* Investors opting for U.S. Treasuries over gold
* Receding inflation fears weigh on sentiment
* Investor selling could accelerate if gold falls below $700
By Pratima Desai
LONDON, Nov 13 Gold rose on Thursday as bargain
hunters entered the fray, but analysts said gains will be capped
by the stronger dollar and receding inflation fears.
Spot gold XAU= was at $718.90/720.90 an ounce at 1541 GMT
from $711.35 an ounce in New York late on Wednesday, when it
slipped to $707.80, its weakest since October 27. Earlier it
briefly touched $725 an ounce.
The dollar retreated against the euro, but it is still up
more than 20 percent since hitting a record high above $1.60 in
"Gold will struggle in an environment where the dollar is
strengthening," said Calyon analyst Robin Bhar.
"Safe-haven buying will continue to underpin the gold price,
but it looks as if people are more inclined to move into U.S.
Treasury bonds and bills."
Any move by investors into U.S. government bonds will boost
the U.S. currency, which, when it is rising, makes metals priced
in dollars more expensive for holders of other currencies.
The dollar has been rising since August when markets
realised the financial crisis and economic slowdown would not be
confined to the United States.
"We are revising our gold forecasts lower on Goldman Sachs
currency revisions as USD shifts are the dominant driver of gold
prices," Goldman Sachs said in a note. [ID:nN12464746]
Gold prices have tumbled by about 30 percent since hitting a
record high of $1,030.80 an ounce in March.
"Should gold break through $700 an ounce we are concerned
that the metal could continue to fall as ... investors may
liquidate into an already weakening market," investment bank
Fairfax said in a note.
RECEDING INFLATION FEARS
Gold is also used by investors as a hedge against financial
market turmoil and inflation, which erodes the value of money.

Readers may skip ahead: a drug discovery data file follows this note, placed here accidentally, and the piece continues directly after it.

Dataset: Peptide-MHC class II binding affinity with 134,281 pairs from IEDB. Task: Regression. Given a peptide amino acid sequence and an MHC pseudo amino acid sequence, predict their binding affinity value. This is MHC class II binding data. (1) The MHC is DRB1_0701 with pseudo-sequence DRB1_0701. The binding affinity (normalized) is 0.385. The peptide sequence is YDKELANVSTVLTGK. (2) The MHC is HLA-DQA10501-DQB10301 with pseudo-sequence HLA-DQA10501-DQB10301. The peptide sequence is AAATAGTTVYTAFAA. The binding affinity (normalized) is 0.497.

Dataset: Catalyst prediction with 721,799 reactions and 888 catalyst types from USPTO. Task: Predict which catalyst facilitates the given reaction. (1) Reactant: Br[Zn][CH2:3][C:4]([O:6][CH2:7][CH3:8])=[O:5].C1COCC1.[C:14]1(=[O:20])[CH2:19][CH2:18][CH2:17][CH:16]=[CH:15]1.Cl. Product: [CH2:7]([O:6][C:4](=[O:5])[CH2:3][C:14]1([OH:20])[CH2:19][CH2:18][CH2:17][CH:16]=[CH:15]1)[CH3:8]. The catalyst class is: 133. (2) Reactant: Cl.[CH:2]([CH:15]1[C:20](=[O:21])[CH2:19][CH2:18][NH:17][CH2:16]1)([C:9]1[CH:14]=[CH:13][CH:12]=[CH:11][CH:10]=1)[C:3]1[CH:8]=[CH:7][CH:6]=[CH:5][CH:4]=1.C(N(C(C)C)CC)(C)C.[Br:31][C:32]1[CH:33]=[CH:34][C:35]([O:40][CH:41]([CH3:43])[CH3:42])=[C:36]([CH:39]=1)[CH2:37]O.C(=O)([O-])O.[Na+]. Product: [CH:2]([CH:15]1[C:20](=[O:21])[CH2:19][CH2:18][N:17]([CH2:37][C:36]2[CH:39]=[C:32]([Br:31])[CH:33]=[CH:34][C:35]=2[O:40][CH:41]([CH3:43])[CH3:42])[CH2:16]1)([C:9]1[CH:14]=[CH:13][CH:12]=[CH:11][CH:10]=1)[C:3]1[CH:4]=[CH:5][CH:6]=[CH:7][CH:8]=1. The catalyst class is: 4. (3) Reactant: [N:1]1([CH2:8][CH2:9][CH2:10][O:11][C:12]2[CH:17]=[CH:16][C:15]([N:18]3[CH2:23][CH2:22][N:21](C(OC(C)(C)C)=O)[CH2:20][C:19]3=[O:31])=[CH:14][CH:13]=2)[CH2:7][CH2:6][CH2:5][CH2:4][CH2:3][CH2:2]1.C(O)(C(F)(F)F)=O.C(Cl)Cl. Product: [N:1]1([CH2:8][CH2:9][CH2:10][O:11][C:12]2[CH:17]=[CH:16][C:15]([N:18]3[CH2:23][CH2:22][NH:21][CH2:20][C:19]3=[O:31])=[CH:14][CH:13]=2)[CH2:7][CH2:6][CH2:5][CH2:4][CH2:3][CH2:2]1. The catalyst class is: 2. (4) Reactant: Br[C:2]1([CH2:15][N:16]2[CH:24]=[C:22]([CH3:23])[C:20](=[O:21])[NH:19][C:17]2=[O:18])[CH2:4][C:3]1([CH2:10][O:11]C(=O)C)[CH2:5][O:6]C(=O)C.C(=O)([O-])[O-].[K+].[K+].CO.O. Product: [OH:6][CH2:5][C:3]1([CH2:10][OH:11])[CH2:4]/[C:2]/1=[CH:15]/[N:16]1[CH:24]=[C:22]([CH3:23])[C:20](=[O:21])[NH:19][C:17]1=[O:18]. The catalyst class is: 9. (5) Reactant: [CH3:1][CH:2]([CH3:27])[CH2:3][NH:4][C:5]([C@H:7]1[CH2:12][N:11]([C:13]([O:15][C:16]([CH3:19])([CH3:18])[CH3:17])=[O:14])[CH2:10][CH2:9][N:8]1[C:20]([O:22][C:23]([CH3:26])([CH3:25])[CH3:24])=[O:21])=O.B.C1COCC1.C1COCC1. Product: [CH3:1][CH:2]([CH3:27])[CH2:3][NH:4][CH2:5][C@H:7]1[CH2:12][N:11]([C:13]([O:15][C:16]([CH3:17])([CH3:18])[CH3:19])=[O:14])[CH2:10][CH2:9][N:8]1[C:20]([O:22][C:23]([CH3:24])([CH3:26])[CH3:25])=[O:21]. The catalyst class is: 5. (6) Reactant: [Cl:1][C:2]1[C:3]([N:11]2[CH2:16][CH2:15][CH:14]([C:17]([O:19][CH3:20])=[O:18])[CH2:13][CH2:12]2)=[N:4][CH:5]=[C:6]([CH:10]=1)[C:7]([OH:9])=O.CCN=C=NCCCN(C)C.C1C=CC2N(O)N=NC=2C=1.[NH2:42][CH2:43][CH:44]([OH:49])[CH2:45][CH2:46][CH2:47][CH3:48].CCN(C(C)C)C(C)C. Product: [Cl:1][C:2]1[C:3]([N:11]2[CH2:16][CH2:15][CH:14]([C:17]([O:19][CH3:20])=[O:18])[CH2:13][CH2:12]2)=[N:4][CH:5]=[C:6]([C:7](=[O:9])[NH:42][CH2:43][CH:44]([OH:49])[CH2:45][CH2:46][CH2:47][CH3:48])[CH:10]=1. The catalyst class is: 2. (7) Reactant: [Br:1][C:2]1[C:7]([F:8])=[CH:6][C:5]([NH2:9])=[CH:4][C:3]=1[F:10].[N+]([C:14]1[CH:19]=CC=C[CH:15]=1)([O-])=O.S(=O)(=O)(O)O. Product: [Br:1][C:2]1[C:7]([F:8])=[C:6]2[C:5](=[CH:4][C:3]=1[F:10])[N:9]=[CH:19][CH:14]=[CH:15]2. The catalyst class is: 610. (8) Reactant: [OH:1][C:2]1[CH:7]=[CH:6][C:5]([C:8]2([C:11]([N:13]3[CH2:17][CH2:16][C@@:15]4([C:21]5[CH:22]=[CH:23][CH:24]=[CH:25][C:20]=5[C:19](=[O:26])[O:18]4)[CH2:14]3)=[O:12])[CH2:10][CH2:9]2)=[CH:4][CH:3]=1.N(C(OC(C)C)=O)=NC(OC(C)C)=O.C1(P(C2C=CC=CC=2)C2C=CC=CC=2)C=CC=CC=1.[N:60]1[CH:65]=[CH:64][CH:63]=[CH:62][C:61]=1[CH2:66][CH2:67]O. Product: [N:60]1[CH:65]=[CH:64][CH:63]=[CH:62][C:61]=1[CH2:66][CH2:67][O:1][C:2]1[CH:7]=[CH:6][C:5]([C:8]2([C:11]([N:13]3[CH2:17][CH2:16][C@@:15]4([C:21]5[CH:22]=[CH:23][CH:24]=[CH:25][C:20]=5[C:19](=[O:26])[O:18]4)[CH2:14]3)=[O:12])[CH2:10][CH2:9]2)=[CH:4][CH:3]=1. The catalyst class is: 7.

Worries about global recession, consumer belt-tightening and
falling oil and industrial metals prices have all contributed to
easing inflationary pressures and in fact markets are now
talking about the likelihood of deflation. [COM/WRAP]
"Inflation is no longer in the equation for the global
economy. People don't need to be protected from it," a
London-based trader said.
Gold gained earlier this year as the credit market crunch
stoked volatility across financial markets. But coordinated
central bank action to pump money into the banking system and
cut interest rates is helping to ease the crisis.
"Credit market developments continue to weigh on gold
prices, we believe, although the evidence is not clear cut,"
HSBC said in a note.
"An important argument for higher gold prices is strong
underlying physical demand for gold globally, most notably in
India, the Middle East, and China."
Chinese gold investment hit 38.4 tonnes in the first nine
months of this year against 24 tonnes for 2007. [ID:nPEK182184]
Platinum XPT= fell nearly 4 percent to $780 an ounce, the
lowest since Oct. 31 and was last at $820/840 an ounce from $810
late on Wednesday.
Prices of the metal used to make autocatalysts have plunged
about 65 percent since a record high of $2,290 hit in March.
The sell-off was trigged by collapsing auto sales and the
deteriorating outlook for the car industry.
"There could be fresh falls in platinum prices next year, it
would not be unexpected," Bhar said.
Palladium XPD= was at $212/220 from $210 on Wednesday and
silver XAG= at $9.19/9.27 from $9.30.
(Reporting by Pratima Desai; editing by Karen Foster)